The term underground church (Chinese: ?; pinyin: ) is used to refer to Chinese Catholic churches in the People's Republic of China which have chosen not to associate with the state-sanctioned Chinese Patriotic Catholic Association, they are also called loyal church (Chinese: ?; pinyin: ). Underground churches came into existence in the 1950s, after the communist party's establishment of the People's Republic of China, due to the severing of ties between Chinese Catholics and the Holy See.
The description of an "underground church" reflects language that was made popular during the Cold War, when these churches came about. Underground churches are also sometimes referred to as "Vatican loyalists" because they have attempted to remain loyal to the Pope and the Holy See. There is no established organization structure of underground churches, though they tend to be clustered around a number of Vatican-ordained bishops. However, underground churches would in 1989 form the Bishops Conference of Mainland China (Chinese: ?; pinyin: ) as separate from the state-sanctioned Bishops Conference of Catholic Church in China (Chinese: ; pinyin: ), which was established in 1980.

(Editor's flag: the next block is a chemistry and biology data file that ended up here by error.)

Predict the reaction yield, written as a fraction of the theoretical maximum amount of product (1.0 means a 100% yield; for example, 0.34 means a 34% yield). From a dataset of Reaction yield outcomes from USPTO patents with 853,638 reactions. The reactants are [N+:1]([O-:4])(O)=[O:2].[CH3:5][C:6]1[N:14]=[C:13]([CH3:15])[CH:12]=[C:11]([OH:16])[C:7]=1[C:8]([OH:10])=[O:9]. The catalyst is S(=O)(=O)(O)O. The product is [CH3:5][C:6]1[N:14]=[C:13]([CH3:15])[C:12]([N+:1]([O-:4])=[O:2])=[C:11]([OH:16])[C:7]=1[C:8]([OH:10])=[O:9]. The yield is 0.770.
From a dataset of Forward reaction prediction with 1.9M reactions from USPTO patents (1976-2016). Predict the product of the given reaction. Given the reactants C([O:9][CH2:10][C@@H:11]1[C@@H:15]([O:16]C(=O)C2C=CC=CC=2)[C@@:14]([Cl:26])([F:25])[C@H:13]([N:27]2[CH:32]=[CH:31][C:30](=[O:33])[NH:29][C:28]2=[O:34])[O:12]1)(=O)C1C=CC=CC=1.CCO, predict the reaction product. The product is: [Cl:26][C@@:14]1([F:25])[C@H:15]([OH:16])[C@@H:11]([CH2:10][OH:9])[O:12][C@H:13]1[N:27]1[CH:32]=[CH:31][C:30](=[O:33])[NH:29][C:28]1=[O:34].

Chinese Catholics associated with underground churches are often seen in contrast with the Chinese Catholics associated with the Chinese Patriotic Catholic Association, often termed "open churches" (Chinese: ?; pinyin: ; lit. 'above ground church'), which are officially independent of the Holy See.